The problem we have now is that this practice in the past has generated a level of ignorance in the American market that now we have to perpetuate the practice in order to avoid bad reviews saying words are misspelled. My horror reached new peaks when Momentum Publishing here in Australia (the digital imprint of Pan McMillan) stated they publish all their digital books in American English, even though the authors are Australian and would have written it in British English. I know why they’re doing it, I’m just appalled it’s become necessary.

What are your thoughts on this practice? Why do you think it started? Do you think it should continue? Were you aware, generally, of the differences between the two styles of English? Do you see value in all parts of the English-speaking world being aware of the general differences between British and American English? Do you think British English should be converted to American? How about American to British? If you’re an American writer, how would you feel if asked to convert to British English? And how would you feel if you were required to convert to British English, but I wasn’t required to convert to American English? I’m fascinated to hear others viewpoints on this issue. 

If I ever self-publish, I can see myself putting a big notice at the front that says the book is written in British English! Not that it will help – people don’t read that stuff.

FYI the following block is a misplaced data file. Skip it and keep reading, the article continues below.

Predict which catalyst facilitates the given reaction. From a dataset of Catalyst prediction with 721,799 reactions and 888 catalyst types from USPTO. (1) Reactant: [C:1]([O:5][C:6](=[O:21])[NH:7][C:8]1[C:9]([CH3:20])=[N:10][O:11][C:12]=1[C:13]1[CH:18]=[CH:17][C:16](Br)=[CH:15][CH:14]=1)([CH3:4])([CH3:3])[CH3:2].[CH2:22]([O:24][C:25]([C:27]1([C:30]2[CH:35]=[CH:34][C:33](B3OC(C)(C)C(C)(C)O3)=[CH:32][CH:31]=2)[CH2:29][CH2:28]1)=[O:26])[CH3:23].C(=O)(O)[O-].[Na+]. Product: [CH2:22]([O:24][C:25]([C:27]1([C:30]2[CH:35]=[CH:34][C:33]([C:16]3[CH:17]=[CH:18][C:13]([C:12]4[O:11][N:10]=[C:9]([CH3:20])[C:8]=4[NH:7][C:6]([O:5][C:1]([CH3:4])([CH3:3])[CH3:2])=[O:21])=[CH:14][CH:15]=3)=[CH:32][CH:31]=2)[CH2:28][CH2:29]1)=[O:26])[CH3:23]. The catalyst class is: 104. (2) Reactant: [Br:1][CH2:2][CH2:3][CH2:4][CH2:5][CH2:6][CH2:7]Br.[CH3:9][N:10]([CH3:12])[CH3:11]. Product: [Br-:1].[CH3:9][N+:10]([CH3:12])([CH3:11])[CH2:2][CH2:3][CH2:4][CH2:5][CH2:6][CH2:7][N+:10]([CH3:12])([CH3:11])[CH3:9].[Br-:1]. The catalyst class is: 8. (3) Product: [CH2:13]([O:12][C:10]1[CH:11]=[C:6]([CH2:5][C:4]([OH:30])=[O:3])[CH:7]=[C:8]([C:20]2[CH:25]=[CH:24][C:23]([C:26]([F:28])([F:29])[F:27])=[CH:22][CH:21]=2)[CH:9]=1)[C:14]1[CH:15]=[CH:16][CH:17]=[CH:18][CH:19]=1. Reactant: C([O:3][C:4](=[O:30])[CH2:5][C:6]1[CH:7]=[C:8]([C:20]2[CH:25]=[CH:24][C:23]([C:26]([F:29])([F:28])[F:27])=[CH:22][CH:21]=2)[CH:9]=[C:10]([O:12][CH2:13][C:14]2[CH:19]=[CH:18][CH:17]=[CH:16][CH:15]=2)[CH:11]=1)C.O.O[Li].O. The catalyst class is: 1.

A particular sore point for me because the word ‘artefact’ appears frequently in my novel, and I’m heartily tired of being told I’ve misspelled it
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Scotland: The Pipes Call Me Home

Scotland
I don’t recall how old I was when I first heard the bagpipes and drums. Not very old. Younger than ten, almost certainly. It was a Saturday, and my brother and I were out with Dad, which meant Mum was at work. I know that beyond a doubt because there’s no way my mother would have stopped to listen to bagpipes – no, she would have hurried us past that ‘horrendous noise’. Which is not to say I don’t love my mother, only that her perspective on bagpipes is very different to the rest of the family. 

Mum stopped work in 1992, so my memory of the bagpipes predates that, and hence how I know I was ten, or younger, and my brother likely eight, or younger. Quite small. But the memory is vivid. I remember where it was, and the tartan, and the kilts, the pipes, and the man with the drums with what looked, to my young mind, like pom pom drumsticks. I was fascinated by the way he swung them – not sticks, but on strings, up and over to beat the drum. 

What I remember most, though, is the haunting dirge of the pipes, speaking to my young heart in a way I didn’t understand, but a way that would stay with me for a lifetime. There was something about that unearthly music that cut straight to the soul, and the three of us stood mesmerised by the music for I don’t know how long. It was a sound I have never forgotten, never will forget, and that stirs my blood and conjures images of home. 

My mother is Australian, descended from English and Welsh. Perhaps this explains her deep-set dislike of the noise. For her ancestors, the wail of the pipes was not a happy sound.